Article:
There is obviously much more to say on these questions and this small post can’t possibly do them the service they deserve, but this is a question I have been thinking about quite a bit lately and since I have a blog I have the ability to think out loud. Please take this in that spirit-
For a Marxist all political work hinges on the proposition that the self-emancipation of the working class is a process whereby the class “of itself” transforms into a class “for itself.” It is for this reason revolutionaries push for the independence of the working class both politically and organizationally. Nearly all of the most important struggles within the international workers movement historically have revolved around the question of “class independence” and that is no accident. The process can go the other way and militants “for” the class can become militants “of” the class, politically there is a world of difference.
The struggle between classes is, in some ways, unfair. After all, a liberated working class, the producing class, has no need for the capitalist class while the capitalist is chained to his worker as the source of his wealth. It is the working class that can solve the class conflict; the capitalist exists only with it. As is so often the case that fundamental reality of capitalist society is masked by its culture which presents the capitalist, recently in the guise of a banker, as the indispensable class. A society whose cultural understandings are so at odd with the underlying reality produces any number of warning signs. The Cult of the Celebrity is certainly one such sign.
However, this enculturation is based on the reality that in capitalist society the working class is dependent on the capitalists as workers. Capitalism has long stripped individuals of the means of producing their own subsistence. They have to sell their labor to a capitalist to exist. The working class “of itself” cannot liberate itself, because it exists only in the context of that relationship. It is not only the relationship with the capitalist that needs to change if we are to overcome this contradiction.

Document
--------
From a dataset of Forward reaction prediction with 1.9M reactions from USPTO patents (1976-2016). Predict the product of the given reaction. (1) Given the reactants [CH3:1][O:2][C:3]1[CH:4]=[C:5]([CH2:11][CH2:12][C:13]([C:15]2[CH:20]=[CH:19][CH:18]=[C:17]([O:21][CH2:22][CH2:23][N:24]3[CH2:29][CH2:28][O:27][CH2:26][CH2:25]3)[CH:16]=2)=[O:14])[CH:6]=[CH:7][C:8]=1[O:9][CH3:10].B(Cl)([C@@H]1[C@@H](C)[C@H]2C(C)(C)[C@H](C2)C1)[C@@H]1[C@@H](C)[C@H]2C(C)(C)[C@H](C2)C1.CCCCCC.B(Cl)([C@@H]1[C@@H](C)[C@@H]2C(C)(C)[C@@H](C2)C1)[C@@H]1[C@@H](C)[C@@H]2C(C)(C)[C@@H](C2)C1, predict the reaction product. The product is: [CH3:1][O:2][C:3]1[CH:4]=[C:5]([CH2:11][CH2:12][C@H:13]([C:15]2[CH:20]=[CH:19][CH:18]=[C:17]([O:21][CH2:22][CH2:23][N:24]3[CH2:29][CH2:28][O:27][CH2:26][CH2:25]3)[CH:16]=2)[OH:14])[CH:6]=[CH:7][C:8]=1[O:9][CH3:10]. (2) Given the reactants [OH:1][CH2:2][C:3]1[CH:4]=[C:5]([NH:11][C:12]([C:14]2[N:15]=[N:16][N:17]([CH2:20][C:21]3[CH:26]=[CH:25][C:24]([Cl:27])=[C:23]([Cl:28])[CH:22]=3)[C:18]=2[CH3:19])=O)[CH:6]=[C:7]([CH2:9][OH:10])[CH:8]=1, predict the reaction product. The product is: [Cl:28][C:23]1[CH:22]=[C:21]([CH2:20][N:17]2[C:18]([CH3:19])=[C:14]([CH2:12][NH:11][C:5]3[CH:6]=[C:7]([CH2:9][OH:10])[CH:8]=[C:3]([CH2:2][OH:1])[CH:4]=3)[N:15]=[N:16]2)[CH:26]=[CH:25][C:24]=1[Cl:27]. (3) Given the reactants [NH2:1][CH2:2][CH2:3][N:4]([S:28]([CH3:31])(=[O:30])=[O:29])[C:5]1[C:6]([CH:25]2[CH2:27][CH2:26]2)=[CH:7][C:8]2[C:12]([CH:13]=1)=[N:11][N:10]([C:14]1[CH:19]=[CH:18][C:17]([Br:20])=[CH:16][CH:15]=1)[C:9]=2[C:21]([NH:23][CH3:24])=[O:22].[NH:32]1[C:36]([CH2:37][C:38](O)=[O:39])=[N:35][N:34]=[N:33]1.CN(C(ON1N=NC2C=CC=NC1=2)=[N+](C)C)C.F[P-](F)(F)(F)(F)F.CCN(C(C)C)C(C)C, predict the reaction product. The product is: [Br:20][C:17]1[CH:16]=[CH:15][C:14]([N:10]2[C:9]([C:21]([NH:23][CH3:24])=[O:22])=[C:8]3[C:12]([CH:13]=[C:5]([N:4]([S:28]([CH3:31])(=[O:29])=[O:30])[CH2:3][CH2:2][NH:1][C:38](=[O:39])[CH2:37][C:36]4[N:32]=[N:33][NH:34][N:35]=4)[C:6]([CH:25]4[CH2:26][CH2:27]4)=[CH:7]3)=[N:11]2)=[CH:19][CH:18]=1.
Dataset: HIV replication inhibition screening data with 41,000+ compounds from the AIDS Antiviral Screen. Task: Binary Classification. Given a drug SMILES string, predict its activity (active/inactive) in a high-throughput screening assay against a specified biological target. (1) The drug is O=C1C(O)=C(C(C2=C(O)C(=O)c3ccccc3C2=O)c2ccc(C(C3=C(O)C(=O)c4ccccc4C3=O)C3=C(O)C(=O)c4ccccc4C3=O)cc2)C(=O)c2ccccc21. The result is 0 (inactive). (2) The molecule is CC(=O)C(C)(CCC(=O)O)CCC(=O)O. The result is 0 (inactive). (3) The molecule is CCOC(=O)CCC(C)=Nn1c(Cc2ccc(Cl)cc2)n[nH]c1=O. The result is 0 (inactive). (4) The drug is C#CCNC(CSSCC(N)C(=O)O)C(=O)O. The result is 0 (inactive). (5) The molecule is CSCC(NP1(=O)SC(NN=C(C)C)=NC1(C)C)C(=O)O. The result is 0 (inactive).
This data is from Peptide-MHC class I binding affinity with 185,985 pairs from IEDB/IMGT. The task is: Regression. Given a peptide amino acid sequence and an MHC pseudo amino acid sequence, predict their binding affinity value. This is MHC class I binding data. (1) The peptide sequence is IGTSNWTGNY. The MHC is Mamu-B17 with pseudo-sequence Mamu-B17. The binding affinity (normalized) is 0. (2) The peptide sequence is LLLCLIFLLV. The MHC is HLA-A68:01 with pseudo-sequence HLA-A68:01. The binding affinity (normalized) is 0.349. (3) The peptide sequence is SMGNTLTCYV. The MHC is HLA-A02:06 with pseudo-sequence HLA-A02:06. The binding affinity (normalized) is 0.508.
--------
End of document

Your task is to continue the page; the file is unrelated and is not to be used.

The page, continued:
Workers are led to believe that choice in life is exercised at the mall and between different brands of the same product. Real choices about our life, how we enrich ourselves and what we contribute to our society, are left to the market and the value of our labor in it. Again, culture reinforces the problem for the working class where, with all of the dynamism available to it, the capitalist marketing of commodities has convinced workers that their primary role, indeed their contribution, to society is that of consumer with our job also being a sort of consumer choice with all of the associated status markers of other “choices.” And just as with products, only the brand is different.
Who produced that commodity? Money didn’t magically transform itself into a television; hands were bloodied somewhere in that process. Commodities are produced, actually made, by a whole class of people beyond boundaries. By now we have all been to a meeting where we are told to look at the tag of our shirt to see where it was made. It not only takes the grower, the sewer, the truck driver, the store clerk or office worker to make a shirt, moving its components across continents; it also takes the whole of society that sustains that grower, that driver, etc.
While technology may have removed many who sell their labor from the direct manufacture of goods into information and service industries, further masking their role as producers, the fact remains that they labor in the service of that process, it is that process which allows them to labor. The worker may get her wages from the boss, but she gets her belly filled by other workers, a world of workers. How convenient for the bosses that the answer to this reality on the part of most US trade union “leaders” is the call: “American Jobs for American Workers!” The divisions of race, sex, nation, etc. that exist across class lines divide the working class internally too and everywhere is “the other” when it reality it is “each other.”